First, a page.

The revenue ruling, Rev. Rul. 2020-27, offers guidance on whether a PPP loan participant that has paid or incurred certain otherwise deductible expenses can deduct those expenses in the taxable year in which the expenses were paid or incurred if, at the end of such taxable year, the taxpayer reasonably expects to receive forgiveness of the covered loan. The revenue ruling also includes guidance if, as of the end of the 2020 tax year, the PPP loan participant has not applied for forgiveness, but intends to apply in the next taxable year.

Both pieces of guidance answer some questions, but some tax experts will still have questions. “While the Ruling and Rev Proc provide information on the deductibility of expenses and the tactical approach for borrowers whose forgiveness is denied or not requested, additional clarification is still needed,” said an email to clients Thursday from Aprio, a Top 100 Firm. “This guidance does not address the order in which the eligible expenses (payroll, rent, utilities and mortgage interest) lose the ability to be deducted. Further, the guidance does not address other matters that could have significant tax implications including, but not limited to, the impact on the following:

  • Qualified business income deduction (Section 199A);
  • Research and development credits; and
  • Interest deduction limitation (Section 163(j)).

The IRS and the Treasury also recently released guidance in Notice 2020-32 about deducting expenses for PPP loans. The notice clarifies that no deduction is allowed under the Tax Code for an expense that is otherwise deductible if the payment of the expense results in forgiveness of the loan under the CARES Act, and the income associated with the forgiveness is excluded from gross income.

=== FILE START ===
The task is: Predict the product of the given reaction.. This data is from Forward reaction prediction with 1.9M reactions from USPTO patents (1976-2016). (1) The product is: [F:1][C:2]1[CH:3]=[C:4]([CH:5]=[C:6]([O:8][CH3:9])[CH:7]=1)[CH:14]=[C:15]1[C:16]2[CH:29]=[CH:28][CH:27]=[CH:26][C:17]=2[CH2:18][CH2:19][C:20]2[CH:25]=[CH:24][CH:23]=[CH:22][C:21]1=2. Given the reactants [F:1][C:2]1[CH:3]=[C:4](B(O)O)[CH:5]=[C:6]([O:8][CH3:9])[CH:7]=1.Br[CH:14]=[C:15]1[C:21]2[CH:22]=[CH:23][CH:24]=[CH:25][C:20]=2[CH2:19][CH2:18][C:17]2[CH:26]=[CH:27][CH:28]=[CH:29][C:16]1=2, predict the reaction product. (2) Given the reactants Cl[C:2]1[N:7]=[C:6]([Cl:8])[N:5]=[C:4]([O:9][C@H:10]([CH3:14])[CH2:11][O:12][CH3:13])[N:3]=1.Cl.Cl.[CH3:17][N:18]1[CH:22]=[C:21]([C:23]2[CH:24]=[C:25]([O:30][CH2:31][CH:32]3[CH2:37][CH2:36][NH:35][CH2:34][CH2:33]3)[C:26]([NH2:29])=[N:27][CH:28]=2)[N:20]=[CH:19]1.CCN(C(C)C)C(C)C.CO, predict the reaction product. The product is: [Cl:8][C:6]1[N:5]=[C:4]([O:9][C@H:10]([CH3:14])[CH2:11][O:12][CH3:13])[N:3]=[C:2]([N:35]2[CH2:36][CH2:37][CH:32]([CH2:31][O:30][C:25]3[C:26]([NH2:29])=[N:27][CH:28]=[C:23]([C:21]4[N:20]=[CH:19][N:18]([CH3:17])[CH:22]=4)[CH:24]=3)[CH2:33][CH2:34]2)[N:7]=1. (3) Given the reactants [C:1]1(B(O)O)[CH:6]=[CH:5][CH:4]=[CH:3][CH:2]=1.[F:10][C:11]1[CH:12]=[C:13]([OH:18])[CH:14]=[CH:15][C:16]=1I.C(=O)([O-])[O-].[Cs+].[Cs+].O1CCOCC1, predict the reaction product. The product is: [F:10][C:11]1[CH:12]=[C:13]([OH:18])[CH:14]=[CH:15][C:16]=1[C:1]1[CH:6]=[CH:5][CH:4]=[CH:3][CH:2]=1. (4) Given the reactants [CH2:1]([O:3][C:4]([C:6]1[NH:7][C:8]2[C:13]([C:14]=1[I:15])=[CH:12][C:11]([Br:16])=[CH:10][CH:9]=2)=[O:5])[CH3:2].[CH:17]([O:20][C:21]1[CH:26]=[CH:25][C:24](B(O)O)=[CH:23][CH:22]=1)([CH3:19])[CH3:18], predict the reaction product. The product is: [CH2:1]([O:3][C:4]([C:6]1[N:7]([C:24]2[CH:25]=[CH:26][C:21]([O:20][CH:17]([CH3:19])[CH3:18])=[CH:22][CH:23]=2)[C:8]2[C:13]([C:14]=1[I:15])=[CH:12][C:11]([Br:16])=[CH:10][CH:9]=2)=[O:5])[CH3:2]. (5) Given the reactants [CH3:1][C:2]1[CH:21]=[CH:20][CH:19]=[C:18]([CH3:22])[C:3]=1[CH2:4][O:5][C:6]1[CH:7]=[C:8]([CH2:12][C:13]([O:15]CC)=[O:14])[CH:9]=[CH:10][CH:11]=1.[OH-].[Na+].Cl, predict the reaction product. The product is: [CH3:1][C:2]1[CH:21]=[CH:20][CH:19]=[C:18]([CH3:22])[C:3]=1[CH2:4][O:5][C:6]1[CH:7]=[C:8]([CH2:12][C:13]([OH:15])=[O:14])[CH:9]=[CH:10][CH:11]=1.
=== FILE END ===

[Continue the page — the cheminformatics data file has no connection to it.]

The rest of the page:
The leaders of the Senate Finance Committee, chairman Chuck Grassley (R-Iowa), who is now battling a coronavirus infection, and ranking member Ron Wyden (D-Oregon) blasted the guidance issued by the Treasury. “Since the CARES Act, we’ve stressed that our intent was for small businesses receiving Paycheck Protection Program loans to receive the benefit of their deductions for ordinary and necessary business expenses,” they said in a joint statement Thursday. “We explicitly included language in the CARES Act to ensure that PPP loan recipients whose loans are forgiven are not required to treat the loan proceeds as taxable income. As we’ve stated previously, Treasury’s approach in Notice 2020-32 effectively renders that provision meaningless. Regrettably, Treasury has now doubled down on its position in new guidance that increases the tax burden on small businesses by accelerating their tax liability, all at a time when many businesses continue to struggle and some are again beginning to close. Small businesses need help maintaining their cash flow, not more strains on it.”

Grassley and Wyden said they would continue their efforts to clarify in any end-of-year legislation the intended relief in the CARES Act to help small businesses at this critical time. “We encourage Treasury to reconsider its position on the deductibility of these expenses, and the timing of those deductions, to provide relief to the small businesses that need it most,” they added.

VGM’s Government Relations team will continue to monitor the issue and will provide updates as appropriate. Questions? Email [email protected] or [email protected]